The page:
First off, an adorable video of Hannah Holman behind the scenes at NY Fashion Week:
Ralph Lauren, L'Wren Scott, L'Wren Scott: Ralph Lauren did Great Gatsby meets Balmain's rock and roll chic, and it was lovely, if very classic Ralph Lauren. I could do without the fishnet arm warmers, but that shredded floral dress is drop dead gorgeous. There's something so tragically elegant about it, so innocent and yet so, so dark. Lovely. L'Wren Scott turned out a few stunning red carpet gowns, as usual. I hope this first dress makes it to the red carpet. It's polished and yet, but somehow so savage at the same time, and that silhouette is insanely flattering. This last gown reminds me of what Nicole Kidman wore to last year's Oscars, which I disliked immensely, just darker and sparklier. It works better in a darker color palette, but all those feathers just look off. I love deconstruction as much as the next Rodarte nerd, but the top of this dress just looks messy. If it had a clean neckline, and then the feathers started I think it could be much more effective.
Naeem Khan, Naeem Khan, Isaac Mizrahi: I love that Naeem Khan is getting famous now! Thanks to Michelle Obama, I'm sure. He's so talented. This first dress kills me. The asymmetrical draping, the way that sleeve hangs casually off her shoulder, the ruching and slit up the front. It's so casually glamourous , and the zebra-esque print gives it a slightly animalistic vibe that is totally in keeping with this season's trends. The play on textures in this second gives is absolutely stunning. I totally love this new cocktail dress underneath, sheer gown on top trend. It has the drama of a gown with the lighter weight and carefree nature of a cocktail dress. Those gold flowers almost look as if they're floating in a little cloud around her legs. Drool. Isaac Mizrahi toned down his eccentricity this year for a surprisingly wearable show. The snow falling on the runway was a particularly lovely touch that was only outshone by the gorgeous dresses. This mini dress is so Baroque opera curtain fabric and draping, but the short silhouette and strapless neckline keeps it all modern and chic.
Isaac Mizrahi, J. Mendel, J. Mendel: How can you not smile at the explosion of tulle from the skirt of this sequined dress? It's so exuberant and fun, very Glinda the Good Witch goes to the disco, which is not only breathtakingly lovely, but very on-trend. J. Mendel does fur and asymmetrical draping like nobody's business, and since everyone else seems to have gotten on his bandwagon this season, he put out a characteristically classic show that's sure to up his profits considerably. One of my favorite furs was this oversized, brown jacket. It's just so huge and over-the-top that it actually makes sense, and the tights underneath and belted waist keep it from being too staid or stuffy. Just imagine wearing that much fluffiness. The dresses were classic J. Mendel, lots of pleated chiffon and organic draping and detailing. The slate blue-grey hue of this gown tones down the girly factor off all that fluffy pleating considerably, and the way it transitions from tight, Grecian pleats at the top to asymmetric bunching at the hips to the plain, full skirt is simply breathtaking.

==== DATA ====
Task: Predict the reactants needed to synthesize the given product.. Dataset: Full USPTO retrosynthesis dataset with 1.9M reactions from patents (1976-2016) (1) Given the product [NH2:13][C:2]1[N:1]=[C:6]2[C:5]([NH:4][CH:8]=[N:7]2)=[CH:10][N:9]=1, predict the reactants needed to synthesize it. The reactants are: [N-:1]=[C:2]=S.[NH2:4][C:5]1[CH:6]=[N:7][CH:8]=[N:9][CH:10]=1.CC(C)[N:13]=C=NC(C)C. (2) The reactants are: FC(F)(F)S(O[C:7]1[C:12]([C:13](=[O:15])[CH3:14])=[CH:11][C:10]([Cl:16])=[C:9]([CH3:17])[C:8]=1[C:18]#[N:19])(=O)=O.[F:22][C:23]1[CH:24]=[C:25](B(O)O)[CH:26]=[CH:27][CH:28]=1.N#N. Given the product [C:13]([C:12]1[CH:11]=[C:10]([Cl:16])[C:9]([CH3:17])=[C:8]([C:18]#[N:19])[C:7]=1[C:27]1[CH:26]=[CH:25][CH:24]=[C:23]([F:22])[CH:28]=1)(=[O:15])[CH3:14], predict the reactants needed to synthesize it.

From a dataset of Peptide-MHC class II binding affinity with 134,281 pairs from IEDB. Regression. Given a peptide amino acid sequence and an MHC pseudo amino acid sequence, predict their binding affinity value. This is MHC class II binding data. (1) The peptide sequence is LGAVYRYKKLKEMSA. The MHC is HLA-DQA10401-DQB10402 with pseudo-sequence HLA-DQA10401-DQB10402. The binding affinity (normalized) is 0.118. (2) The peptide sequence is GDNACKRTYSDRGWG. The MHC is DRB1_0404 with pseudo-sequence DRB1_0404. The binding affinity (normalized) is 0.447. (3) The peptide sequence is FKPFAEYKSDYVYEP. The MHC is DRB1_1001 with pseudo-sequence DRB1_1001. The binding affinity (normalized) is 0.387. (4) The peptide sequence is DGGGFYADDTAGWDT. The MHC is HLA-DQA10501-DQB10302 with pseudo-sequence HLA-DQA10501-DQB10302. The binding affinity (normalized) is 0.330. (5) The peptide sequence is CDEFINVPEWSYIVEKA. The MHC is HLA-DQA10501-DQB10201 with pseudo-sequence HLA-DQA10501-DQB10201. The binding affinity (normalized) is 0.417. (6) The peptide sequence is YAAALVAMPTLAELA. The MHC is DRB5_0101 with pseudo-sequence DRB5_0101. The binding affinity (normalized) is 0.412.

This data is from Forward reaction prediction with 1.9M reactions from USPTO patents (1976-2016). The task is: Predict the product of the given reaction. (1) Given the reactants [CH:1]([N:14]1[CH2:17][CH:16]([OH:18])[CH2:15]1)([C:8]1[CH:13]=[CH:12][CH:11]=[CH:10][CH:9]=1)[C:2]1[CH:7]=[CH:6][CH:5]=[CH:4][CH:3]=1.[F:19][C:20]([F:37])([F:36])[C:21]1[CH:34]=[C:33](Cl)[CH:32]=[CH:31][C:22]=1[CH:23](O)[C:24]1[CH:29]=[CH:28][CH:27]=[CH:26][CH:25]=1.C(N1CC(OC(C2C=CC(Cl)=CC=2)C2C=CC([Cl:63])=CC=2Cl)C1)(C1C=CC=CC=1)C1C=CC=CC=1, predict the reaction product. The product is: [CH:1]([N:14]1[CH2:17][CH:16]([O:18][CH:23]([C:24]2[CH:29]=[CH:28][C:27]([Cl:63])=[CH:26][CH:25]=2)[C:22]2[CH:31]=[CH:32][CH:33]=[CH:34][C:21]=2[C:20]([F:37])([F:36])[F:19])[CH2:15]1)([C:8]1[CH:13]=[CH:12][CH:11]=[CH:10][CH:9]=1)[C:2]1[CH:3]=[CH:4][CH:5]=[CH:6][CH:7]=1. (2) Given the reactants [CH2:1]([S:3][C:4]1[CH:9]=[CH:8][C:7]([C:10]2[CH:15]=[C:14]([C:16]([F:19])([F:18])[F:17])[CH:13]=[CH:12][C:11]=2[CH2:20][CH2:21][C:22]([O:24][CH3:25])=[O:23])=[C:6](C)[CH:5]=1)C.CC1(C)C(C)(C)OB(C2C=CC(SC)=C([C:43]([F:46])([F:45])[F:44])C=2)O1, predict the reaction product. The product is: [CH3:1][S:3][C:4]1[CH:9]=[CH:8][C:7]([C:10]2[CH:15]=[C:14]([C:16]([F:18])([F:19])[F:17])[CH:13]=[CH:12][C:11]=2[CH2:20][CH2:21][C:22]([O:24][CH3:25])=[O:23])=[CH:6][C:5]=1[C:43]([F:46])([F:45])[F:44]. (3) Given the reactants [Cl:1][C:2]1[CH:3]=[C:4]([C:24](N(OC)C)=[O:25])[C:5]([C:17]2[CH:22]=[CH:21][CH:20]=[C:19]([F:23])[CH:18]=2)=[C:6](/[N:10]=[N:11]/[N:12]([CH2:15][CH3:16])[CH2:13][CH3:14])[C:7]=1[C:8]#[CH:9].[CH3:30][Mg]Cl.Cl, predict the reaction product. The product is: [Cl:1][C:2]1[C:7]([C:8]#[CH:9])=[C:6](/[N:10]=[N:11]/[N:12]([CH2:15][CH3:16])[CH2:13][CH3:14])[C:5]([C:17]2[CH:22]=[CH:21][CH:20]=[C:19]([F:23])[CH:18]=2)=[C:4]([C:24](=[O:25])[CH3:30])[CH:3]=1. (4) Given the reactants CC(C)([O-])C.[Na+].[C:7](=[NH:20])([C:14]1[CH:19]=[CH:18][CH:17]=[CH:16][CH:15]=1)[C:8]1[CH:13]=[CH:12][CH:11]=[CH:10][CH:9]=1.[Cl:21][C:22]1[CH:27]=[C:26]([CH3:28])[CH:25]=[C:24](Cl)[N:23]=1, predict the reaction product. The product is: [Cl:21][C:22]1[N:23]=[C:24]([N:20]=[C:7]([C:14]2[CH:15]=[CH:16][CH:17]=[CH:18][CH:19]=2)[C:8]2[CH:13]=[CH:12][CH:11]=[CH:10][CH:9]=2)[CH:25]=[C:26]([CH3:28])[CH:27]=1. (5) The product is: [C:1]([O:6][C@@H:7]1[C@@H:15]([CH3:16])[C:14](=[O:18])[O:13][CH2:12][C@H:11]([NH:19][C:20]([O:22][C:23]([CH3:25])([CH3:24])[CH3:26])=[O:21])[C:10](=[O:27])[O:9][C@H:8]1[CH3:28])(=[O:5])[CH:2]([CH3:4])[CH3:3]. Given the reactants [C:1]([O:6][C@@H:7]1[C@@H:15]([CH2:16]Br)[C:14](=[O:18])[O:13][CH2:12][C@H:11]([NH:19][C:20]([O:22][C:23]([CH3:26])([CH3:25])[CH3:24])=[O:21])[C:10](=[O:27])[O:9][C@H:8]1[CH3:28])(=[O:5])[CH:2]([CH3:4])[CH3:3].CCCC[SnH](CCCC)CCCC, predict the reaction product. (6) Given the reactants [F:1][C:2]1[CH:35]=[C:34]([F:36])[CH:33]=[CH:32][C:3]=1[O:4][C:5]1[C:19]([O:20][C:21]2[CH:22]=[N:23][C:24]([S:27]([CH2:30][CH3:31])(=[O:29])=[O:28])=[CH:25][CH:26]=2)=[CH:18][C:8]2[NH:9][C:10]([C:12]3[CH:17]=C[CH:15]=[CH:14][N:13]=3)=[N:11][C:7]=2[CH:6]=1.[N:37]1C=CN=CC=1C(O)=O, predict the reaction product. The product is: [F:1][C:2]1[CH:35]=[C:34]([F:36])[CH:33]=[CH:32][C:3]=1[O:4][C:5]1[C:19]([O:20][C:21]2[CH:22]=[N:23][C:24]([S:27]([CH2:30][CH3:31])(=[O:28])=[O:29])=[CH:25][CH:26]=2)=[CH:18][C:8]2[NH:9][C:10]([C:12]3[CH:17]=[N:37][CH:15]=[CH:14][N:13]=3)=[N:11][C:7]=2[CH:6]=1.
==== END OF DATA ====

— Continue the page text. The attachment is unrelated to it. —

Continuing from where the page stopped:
All Paris 68: Paris 68 is a new label headed up by the wife of the man currently working on William Rast with Justin Timberlake (she also consults for William Rast). The contrast between those two aesthetics is really astounding. I like William Rast for their jeans and fun jackets, but their clothes aren't directional or all that chic. Paris 68, on the other hand, is absolutely lovely. It's on trend, it has a strong point of view that was consistent throughout the show, and it bridges the gap between fashion forward and wearable nicely. With this first dress we have that long sheer overlay over short mini dress silhouette again, this time in a very feminine pale pink floral. The edginess of the cut contrasts the girliness of the fabric perfectly, and OMG, those shoes. Here's the Paris 68 take on the fur movement, a very Parisian chic fur jacket either over or attached to a long sweater/coat (layering outerwear is going to be huge, btws) and on top of a dusty mauve-grey mini dress. Me want. And I'm really intrigued by this last look. It seems like a long sleeved tee with a cutaway train over a pair of slim pants. Probably not all that practical for real life, but it's absolutely stunning on the runway. It reminds me of the half-gowns from the last few seasons of Balmain, but in a cooler, more casual way.
Marc by Marc Jacobs Bow Wow Wow Leola Satchel, $498 at shopbop.com, T by Alexander Wang Sweatpants with Seam Detail, $115 at shopbop.com: I love the shape of this Marc by Marc bag (the name, not so much). The lines are very simple and classic, but that twist detail adds so much organic softness, while the perforated leather on the sides gives it just a hint of sportiness. Sweatpants, oddly enough, are going to be big for the next season or two. The slim but slouchy silhouette is all over the runways, but it's hard to nail down in real life without spending a ton of money or looking like you just rolled out of bed. These T by Alexander Wang pants are the perfect combination of casual and athletic. The slouchy cut works with the slim lines and thin fabric, the ankle bands keep the shape tight and mean that you can push up the hems (as shown) to expose a little extra skin, and all the geometric banding makes it more minimalist chic than long john-esque. Plus, how comfy would these be? Throw on a pair of heels, a light, drapey tee, and a motorcycle jacket, and you're good to go.
Hannah Holman vid: nymag.com, Marc by Marc Jacobs bag: shopbop.com, T by Alexander Wang sweats: shopbop.com, Ralph Lauren: style.com, L'Wren Scott: style.com, Naeem Khan: style.com, Paris 68: style.com, Isaac Mizrahi: style.com, J. Mendel: style.com.